Murder in the second degree is the unlawful killing of a human being with malice but without premeditation and deliberation. Presumptions that a homicide was unlawful and done with malice arise upon proof or admission of an intentional killing with a deadly weapon and also when the defendant intentionally assaults another with a deadly weapon and thereby proximately causes the death of the person assaulted. State v. Woods, 278 N.C. 210, 179 S.E.2d 358 (1971); State v. Gordon, 241 N.C. 356, 85 S.E.2d 322 (1955).

Voluntary manslaughter is the unlawful killing of a human being without malice, express or implied, and without premeditation or deliberation. (Citations omitted.) One who kills a human being while under the influence of passion or in the heat of blood produced by adequate provocation is guilty of manslaughter. (Citations omitted.)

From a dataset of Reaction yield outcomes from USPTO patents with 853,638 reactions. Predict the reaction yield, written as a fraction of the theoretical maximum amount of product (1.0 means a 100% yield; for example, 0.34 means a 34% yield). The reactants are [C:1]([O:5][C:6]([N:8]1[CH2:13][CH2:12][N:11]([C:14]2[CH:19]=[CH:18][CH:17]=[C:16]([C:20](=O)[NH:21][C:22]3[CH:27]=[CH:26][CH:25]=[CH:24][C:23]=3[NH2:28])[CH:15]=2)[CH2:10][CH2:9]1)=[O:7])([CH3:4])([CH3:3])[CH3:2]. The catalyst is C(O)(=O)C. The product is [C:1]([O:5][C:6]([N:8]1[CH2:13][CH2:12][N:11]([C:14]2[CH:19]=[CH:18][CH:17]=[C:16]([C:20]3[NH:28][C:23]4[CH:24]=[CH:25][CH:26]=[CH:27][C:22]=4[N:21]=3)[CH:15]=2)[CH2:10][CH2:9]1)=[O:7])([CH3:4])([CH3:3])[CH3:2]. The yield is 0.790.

State v. Wynn, 278 N.C. 513, 518, 180 S.E.2d 135, 139 (1971).

In order for a homicide to be reduced from second-degree murder to voluntary manslaughter on the theory that a defendant acted under the influence of sudden passion, the heat of passion suddenly aroused by provocation must be of such nature as the law would deem adequate to temporarily dethrone reason and displace malice. State v. Ward, 286 N.C. 304, 210 S.E.2d 407 (1974), modified, 428 U.S. 903, 96 S. Ct. 3206, 49 L. Ed. 2d 1207 (1976). Mere words however abusive are not sufficient provocation to reduce second-degree murder to manslaughter. Legal provocation must be under circumstances amounting to an assault or threatened assault. State v. Watson, 287 N.C. 147, 214 S.E.2d 85 (1975).